Regan Opalinski was a fit, 35 year old mine worker in Kalgoorlie with one nagging problem, his back.
As all chronic pain sufferers will know, the problem is rarely isolated. The constancy of the pain wears you down, pervades your life and affects your sense of well-being and self-worth.
For Regan Opalinski, the chronic pain resulted in his company sending him home to rest and de-stress.
Delighted to be given the opportunity to heal, Regan decided to reconnect with one of his passions, dusted off one of his old motorbikes and took it out for a spin. But just 25 metres from the home he shared with his partner, Angie Whitehead, tragedy struck. Regan hit a tree and died instantly.
For partner Angie, one unexpected outcome of this terrible tragedy was the realisation of just how close knit and kind the Kalgoorlie mining community was. From the people on the scene immediately near their home, to the company that Regan and Angie both worked for – help came from all areas.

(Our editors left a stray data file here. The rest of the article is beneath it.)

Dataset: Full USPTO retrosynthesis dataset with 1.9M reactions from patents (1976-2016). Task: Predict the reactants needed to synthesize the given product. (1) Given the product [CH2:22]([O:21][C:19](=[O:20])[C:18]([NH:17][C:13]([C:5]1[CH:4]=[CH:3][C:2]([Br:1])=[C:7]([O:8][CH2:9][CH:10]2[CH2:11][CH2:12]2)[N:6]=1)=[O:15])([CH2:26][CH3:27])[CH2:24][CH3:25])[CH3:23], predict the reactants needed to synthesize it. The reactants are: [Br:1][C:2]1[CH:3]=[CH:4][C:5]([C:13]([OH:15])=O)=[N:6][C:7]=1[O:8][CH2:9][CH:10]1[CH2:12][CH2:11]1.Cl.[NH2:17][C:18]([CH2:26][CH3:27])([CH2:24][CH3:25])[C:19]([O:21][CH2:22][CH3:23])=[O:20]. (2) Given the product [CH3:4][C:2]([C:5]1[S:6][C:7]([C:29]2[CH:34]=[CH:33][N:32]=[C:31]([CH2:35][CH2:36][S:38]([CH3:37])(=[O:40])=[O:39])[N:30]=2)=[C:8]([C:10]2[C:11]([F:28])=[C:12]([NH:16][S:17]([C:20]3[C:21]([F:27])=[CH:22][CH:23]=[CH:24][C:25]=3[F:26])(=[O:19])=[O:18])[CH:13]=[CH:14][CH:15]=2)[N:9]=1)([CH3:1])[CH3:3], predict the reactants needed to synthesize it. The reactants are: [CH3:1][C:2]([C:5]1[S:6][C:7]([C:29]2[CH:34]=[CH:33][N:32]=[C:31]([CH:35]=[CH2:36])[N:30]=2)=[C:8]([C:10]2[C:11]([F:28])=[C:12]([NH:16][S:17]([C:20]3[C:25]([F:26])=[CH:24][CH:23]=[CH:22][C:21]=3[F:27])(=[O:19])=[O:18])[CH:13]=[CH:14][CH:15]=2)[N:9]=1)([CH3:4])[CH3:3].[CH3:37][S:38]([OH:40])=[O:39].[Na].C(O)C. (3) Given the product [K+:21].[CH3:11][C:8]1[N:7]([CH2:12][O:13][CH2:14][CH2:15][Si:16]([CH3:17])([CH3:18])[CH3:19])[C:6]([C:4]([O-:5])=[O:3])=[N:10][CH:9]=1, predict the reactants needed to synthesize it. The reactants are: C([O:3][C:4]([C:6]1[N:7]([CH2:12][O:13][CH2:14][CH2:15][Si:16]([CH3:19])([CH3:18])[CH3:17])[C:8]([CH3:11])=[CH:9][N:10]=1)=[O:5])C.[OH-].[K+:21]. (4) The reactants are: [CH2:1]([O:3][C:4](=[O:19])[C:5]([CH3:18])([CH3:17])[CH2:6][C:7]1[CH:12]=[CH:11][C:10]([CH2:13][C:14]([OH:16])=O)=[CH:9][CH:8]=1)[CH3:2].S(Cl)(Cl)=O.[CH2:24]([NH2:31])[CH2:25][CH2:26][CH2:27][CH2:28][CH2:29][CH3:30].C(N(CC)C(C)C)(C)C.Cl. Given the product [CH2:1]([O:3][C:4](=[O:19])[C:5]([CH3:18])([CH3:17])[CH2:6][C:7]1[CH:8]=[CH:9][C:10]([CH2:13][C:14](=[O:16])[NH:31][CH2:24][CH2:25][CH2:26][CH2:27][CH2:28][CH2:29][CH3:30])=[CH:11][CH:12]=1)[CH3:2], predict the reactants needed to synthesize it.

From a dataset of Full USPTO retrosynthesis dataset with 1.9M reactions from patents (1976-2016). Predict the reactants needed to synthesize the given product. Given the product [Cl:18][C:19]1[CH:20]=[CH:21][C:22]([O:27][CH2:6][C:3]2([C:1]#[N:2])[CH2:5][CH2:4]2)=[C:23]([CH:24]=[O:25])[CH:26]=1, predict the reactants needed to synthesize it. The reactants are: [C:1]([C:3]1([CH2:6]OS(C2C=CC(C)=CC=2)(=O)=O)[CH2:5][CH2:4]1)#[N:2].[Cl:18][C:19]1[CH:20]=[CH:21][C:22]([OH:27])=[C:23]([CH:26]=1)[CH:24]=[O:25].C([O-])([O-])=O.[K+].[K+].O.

But it is one group that Angie credits as being the quiet angels, working in the background to take the stress away of dealing with the practicalities in the aftermath of such a tragedy. This group was Miners’ Promise.
Within days, a family liaison representative from Miners’ Promise was on the ground in Kalgoorlie, helping deal with the practical day-to-day chores Angie found almost impossible amidst the haze of her grief, like feeding the animals, changing the linen and cleaning the bathrooms to help out as relatives from other parts of the state arrived.
“Miners’ Promise was by my side from sun-up to sun-down,” said Angie. “I didn’t have to somehow find the money for Regan’s funeral; Miners’ Promise covered it for me. The flowers for his casket, the booklets, even the music and order of service was sorted by Miners’ Promise, once the family and I decided what we wanted.”
“While the hard times are still ahead … the hardship that I may have had placed upon me financially was taken away by the generosity and support of Miners’ Promise. I have been given time to grieve for Regan without the added stress of financial worry.”